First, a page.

Id opt for a roofer over a home inspector, around here they are worthless.
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Old 10-12-2013, 07:59 PM   #14
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1. Call the original owner and ask them for a copy of everything that they have from the roofer that installed the roof. This includes a copy of the shingle manufacturers standard warranty. It also includes the proposal upon which the contract was let.

2. Hire an RCI Registered roof consultant to inspect and write a report on the roof that was installed on this house. The report should have photos of deficient conditions, overall conditions and a roof plan. He will refer to the manufacturers installation instructions and the report will tell you if the roof was installed in accordance with the roof manufacturers latest installation instructions. He will also be able to tell you what was not done in accordance with the state of the art. That is, what is, and what is not done according to accepted roofing practice in your area.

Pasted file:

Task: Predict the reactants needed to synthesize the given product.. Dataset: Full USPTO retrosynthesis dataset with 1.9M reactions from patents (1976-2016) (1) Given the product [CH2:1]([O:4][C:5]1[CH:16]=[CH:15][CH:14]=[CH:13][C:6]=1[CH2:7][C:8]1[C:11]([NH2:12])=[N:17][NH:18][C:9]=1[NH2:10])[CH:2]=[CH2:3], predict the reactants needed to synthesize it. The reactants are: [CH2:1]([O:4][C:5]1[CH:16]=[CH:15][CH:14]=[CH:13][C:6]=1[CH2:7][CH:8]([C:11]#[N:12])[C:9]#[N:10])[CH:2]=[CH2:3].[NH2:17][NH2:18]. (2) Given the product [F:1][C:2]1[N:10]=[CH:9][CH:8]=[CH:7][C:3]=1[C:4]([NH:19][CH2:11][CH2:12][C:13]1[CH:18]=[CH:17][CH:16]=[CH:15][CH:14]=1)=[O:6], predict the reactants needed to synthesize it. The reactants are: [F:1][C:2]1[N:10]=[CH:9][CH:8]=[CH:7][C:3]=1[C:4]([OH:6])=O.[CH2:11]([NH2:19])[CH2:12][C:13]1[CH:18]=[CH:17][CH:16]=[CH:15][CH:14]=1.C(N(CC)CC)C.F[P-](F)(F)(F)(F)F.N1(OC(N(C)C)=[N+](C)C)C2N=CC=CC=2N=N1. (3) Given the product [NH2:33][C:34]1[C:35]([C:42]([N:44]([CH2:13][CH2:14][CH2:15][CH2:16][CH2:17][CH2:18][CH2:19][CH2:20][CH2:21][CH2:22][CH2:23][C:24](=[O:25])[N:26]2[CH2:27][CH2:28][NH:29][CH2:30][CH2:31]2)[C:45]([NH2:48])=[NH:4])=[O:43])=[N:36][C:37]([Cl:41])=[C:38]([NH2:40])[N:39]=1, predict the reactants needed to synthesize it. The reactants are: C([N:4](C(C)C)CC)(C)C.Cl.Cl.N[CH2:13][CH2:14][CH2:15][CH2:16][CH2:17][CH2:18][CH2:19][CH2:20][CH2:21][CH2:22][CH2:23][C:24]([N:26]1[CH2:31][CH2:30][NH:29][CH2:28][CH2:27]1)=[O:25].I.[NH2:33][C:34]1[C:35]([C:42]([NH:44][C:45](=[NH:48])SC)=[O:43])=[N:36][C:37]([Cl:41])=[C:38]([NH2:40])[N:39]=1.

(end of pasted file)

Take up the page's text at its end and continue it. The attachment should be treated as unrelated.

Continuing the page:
3. Give the roofer a chance to fix what he did not do properly with the RRC's guidance. You will either be pleasantly surprised, or at least you will have the ammunition to sue the roofer, and possibly the previous owner.

Now, before the roofer says that the deck was bad, and it's not his fault, it is his responsibility to inspect the deck and to accept it, or reject it and let the owner know if it is shot. Any roofer with half a brain will have a unit price for deck replacement in his bid, as he simply does not know until he takes the existing roof off what he is getting into.

If the roofer says that he told the previous owner that the deck was shot, but the owner told him to go ahead anyway. you have recourse against the owner and the roofer. A good, prudent roofer will refuse to proceed on a bad deck, that is why the unit price is such an important part of a roofing agreement.

A new roof is not cheap, and I would not simply take it on the chin. More than likely, the roofer will not want to go to court, and he will fix your roof.

Keep us posted.